Russia - BATR has an alternative instead of banning cigarette sales from kiosks or by street vendors..

August 4, 2010 - British American Tobacco Russia (BATR), the largest cigarette producer in Russia, has suggested introducing a system of licensing for the sale of tobacco products, rather than face a ban on sales from kiosks and by street vendors, according to an RIA (Russian Information Agency) Novosti story.

The Russian government has been pushing to remove tobacco sales from kiosks and street vendors as a means of restricting the sale of tobacco products to minors.
Under its proposals, tobacco products would be sold only in large supermarkets. Small businesses, in particular kiosks, sell some 40% of tobacco in Russia.

Background: Moscow's top doctor said on March 15, 2010 smoking was leading to a "national catastrophe." Dr. Leonid Lazebnik painted a grim picture of the harm that tobacco was causing Russians, telling a round table that 65 percent of men and 30 percent of women have smoked at some time in their lives. In contrast, Lazebnik said, the figures in the mid-1980s were 48 percent of men and 5 percent of women.

He said 24.6 percent of Muscovites (a native or resident of Moscow )are smokers. "But the scariest thing of all is our future," Lazebnik said. "In Moscow, 73 percent of boys and 65 percent of girls smoke. I see this as a national catastrophe."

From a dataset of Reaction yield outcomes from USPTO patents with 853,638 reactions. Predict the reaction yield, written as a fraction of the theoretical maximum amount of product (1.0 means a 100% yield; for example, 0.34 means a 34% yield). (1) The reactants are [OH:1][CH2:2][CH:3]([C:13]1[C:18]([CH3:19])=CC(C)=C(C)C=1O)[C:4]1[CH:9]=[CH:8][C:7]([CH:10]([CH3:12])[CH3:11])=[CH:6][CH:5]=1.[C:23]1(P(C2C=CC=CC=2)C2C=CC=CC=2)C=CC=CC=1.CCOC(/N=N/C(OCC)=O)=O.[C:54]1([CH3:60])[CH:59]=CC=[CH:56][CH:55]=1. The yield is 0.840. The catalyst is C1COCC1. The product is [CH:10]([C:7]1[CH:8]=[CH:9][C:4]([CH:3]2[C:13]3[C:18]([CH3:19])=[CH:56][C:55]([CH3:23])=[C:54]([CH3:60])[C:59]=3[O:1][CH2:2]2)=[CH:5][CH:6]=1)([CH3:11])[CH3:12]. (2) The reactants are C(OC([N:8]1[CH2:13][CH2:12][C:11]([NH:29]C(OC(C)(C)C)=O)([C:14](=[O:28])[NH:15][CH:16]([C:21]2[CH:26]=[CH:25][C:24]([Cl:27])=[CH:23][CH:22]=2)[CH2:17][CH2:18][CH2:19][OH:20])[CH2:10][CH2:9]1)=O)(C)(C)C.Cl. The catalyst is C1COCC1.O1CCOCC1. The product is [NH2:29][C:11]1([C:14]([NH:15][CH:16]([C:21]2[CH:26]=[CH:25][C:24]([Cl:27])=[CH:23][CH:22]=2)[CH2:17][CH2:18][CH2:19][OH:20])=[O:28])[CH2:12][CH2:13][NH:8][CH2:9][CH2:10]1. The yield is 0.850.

Russsia - 73 percent of boys and 65 percent of girls smoke...

Russia's population is decreasing at a loss of about 700,000 to 800,000 citizens each year dying. Russia has a very high death rate of 15 deaths per 1000 people per year. This is far higher than the world's average death rate of just under 9. (Russia's Population Set to Decline From 143 Million Today to 111 Million in 2050)
A BATR spokesperson, Alexander Lyuty said if licensing would be in effect, then those kiosks and street vendors would have to register with the Tabakprom Association, of which BATR is a member. He said that in order for small businesses to sell tobacco, the distributors of tobacco products, for example BATR, would see to it that companies complied with the legal sales of tobacco. If the business sells cigarettes to minors, then BATR would receive a heavy fine and then revoke the business's license to sell cigarettes in the future.

Lyuty said if the government removes the right for kiosks to sell tobacco, "part of the market would fall into uncontrollable hands" with people selling tobacco on the streets and on the black market.

Let's no forget: Principle 1: There is a fundamental and irreconcilable conflict between the tobacco industry’s interests and public health policy interests. ( Guidelines for implementation of Article 5.3 of the WHO Framework Convention on Tobacco Control (FCTC))

Reference: Russian tobacco producer pushes for licensing versus sales bans, FINANCIAL, 8/4/2010.

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